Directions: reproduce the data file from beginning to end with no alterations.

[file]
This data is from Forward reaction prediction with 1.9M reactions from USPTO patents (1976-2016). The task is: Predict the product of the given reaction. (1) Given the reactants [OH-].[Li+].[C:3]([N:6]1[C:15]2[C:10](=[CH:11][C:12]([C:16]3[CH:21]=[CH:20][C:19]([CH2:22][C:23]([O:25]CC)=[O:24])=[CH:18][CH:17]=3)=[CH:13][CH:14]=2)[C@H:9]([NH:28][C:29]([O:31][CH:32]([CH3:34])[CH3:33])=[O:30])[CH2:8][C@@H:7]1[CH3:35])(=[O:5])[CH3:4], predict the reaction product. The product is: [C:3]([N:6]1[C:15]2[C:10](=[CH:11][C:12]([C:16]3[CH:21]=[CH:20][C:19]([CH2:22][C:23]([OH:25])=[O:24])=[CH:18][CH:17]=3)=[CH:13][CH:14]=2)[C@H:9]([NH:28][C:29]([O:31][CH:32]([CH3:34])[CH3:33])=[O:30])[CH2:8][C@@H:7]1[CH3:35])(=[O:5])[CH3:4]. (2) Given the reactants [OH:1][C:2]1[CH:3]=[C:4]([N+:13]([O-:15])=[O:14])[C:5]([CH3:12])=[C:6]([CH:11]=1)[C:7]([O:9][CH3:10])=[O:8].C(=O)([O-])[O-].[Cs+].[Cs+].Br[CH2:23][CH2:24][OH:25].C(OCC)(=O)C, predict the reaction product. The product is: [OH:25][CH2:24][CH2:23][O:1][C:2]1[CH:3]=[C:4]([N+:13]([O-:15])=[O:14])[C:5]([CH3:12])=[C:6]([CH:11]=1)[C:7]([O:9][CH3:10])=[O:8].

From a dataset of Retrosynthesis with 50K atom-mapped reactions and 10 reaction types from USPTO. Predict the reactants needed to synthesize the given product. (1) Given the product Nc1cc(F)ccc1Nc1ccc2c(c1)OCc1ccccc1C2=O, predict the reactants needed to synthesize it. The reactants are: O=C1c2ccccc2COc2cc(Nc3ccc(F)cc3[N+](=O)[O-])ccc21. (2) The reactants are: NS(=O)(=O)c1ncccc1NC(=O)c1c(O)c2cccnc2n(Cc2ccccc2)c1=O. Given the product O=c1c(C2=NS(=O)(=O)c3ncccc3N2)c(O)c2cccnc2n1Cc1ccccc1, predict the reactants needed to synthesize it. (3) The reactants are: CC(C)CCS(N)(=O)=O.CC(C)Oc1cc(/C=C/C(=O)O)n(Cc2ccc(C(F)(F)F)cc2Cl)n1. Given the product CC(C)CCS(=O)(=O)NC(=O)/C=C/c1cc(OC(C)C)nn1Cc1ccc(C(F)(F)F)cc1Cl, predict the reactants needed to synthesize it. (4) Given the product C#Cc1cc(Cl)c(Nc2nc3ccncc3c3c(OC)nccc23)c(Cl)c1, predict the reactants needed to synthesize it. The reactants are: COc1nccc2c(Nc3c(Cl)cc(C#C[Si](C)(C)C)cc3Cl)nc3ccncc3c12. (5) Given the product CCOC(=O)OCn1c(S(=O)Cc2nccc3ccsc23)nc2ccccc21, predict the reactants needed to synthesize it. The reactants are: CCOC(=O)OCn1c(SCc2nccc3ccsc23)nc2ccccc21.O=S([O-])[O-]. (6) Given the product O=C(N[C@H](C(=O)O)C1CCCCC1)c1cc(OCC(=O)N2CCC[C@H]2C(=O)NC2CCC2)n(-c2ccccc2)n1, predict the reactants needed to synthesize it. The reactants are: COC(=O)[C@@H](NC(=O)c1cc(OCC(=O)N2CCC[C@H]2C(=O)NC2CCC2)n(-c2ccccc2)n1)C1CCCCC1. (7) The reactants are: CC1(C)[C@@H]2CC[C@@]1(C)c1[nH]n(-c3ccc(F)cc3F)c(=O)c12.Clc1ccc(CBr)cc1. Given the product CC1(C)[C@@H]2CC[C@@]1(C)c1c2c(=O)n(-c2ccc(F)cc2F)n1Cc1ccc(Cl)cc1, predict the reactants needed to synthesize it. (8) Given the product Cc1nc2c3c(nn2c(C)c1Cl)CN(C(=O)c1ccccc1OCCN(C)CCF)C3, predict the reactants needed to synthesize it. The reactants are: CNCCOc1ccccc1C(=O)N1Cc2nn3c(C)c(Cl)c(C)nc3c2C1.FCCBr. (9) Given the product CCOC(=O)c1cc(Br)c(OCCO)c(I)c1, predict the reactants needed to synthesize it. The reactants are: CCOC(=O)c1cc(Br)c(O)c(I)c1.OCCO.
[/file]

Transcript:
This data is from Forward reaction prediction with 1.9M reactions from USPTO patents (1976-2016). The task is: Predict the product of the given reaction. (1) Given the reactants [OH-].[Li+].[C:3]([N:6]1[C:15]2[C:10](=[CH:11][C:12]([C:16]3[CH:21]=[CH:20][C:19]([CH2:22][C:23]([O:25]CC)=[O:24])=[CH:18][CH:17]=3)=[CH:13][CH:14]=2)[C@H:9]([NH:28][C:29]([O:31][CH:32]([CH3:34])[CH3:33])=[O:30])[CH2:8][C@@H:7]1[CH3:35])(=[O:5])[CH3:4], predict the reaction product. The product is: [C:3]([N:6]1[C:15]2[C:10](=[CH:11][C:12]([C:16]3[CH:21]=[CH:20][C:19]([CH2:22][C:23]([OH:25])=[O:24])=[CH:18][CH:17]=3)=[CH:13][CH:14]=2)[C@H:9]([NH:28][C:29]([O:31][CH:32]([CH3:34])[CH3:33])=[O:30])[CH2:8][C@@H:7]1[CH3:35])(=[O:5])[CH3:4]. (2) Given the reactants [OH:1][C:2]1[CH:3]=[C:4]([N+:13]([O-:15])=[O:14])[C:5]([CH3:12])=[C:6]([CH:11]=1)[C:7]([O:9][CH3:10])=[O:8].C(=O)([O-])[O-].[Cs+].[Cs+].Br[CH2:23][CH2:24][OH:25].C(OCC)(=O)C, predict the reaction product. The product is: [OH:25][CH2:24][CH2:23][O:1][C:2]1[CH:3]=[C:4]([N+:13]([O-:15])=[O:14])[C:5]([CH3:12])=[C:6]([CH:11]=1)[C:7]([O:9][CH3:10])=[O:8].

From a dataset of Retrosynthesis with 50K atom-mapped reactions and 10 reaction types from USPTO. Predict the reactants needed to synthesize the given product. (1) Given the product Nc1cc(F)ccc1Nc1ccc2c(c1)OCc1ccccc1C2=O, predict the reactants needed to synthesize it. The reactants are: O=C1c2ccccc2COc2cc(Nc3ccc(F)cc3[N+](=O)[O-])ccc21. (2) The reactants are: NS(=O)(=O)c1ncccc1NC(=O)c1c(O)c2cccnc2n(Cc2ccccc2)c1=O. Given the product O=c1c(C2=NS(=O)(=O)c3ncccc3N2)c(O)c2cccnc2n1Cc1ccccc1, predict the reactants needed to synthesize it. (3) The reactants are: CC(C)CCS(N)(=O)=O.CC(C)Oc1cc(/C=C/C(=O)O)n(Cc2ccc(C(F)(F)F)cc2Cl)n1. Given the product CC(C)CCS(=O)(=O)NC(=O)/C=C/c1cc(OC(C)C)nn1Cc1ccc(C(F)(F)F)cc1Cl, predict the reactants needed to synthesize it. (4) Given the product C#Cc1cc(Cl)c(Nc2nc3ccncc3c3c(OC)nccc23)c(Cl)c1, predict the reactants needed to synthesize it. The reactants are: COc1nccc2c(Nc3c(Cl)cc(C#C[Si](C)(C)C)cc3Cl)nc3ccncc3c12. (5) Given the product CCOC(=O)OCn1c(S(=O)Cc2nccc3ccsc23)nc2ccccc21, predict the reactants needed to synthesize it. The reactants are: CCOC(=O)OCn1c(SCc2nccc3ccsc23)nc2ccccc21.O=S([O-])[O-]. (6) Given the product O=C(N[C@H](C(=O)O)C1CCCCC1)c1cc(OCC(=O)N2CCC[C@H]2C(=O)NC2CCC2)n(-c2ccccc2)n1, predict the reactants needed to synthesize it. The reactants are: COC(=O)[C@@H](NC(=O)c1cc(OCC(=O)N2CCC[C@H]2C(=O)NC2CCC2)n(-c2ccccc2)n1)C1CCCCC1. (7) The reactants are: CC1(C)[C@@H]2CC[C@@]1(C)c1[nH]n(-c3ccc(F)cc3F)c(=O)c12.Clc1ccc(CBr)cc1. Given the product CC1(C)[C@@H]2CC[C@@]1(C)c1c2c(=O)n(-c2ccc(F)cc2F)n1Cc1ccc(Cl)cc1, predict the reactants needed to synthesize it. (8) Given the product Cc1nc2c3c(nn2c(C)c1Cl)CN(C(=O)c1ccccc1OCCN(C)CCF)C3, predict the reactants needed to synthesize it. The reactants are: CNCCOc1ccccc1C(=O)N1Cc2nn3c(C)c(Cl)c(C)nc3c2C1.FCCBr. (9) Given the product CCOC(=O)c1cc(Br)c(OCCO)c(I)c1, predict the reactants needed to synthesize it. The reactants are: CCOC(=O)c1cc(Br)c(O)c(I)c1.OCCO.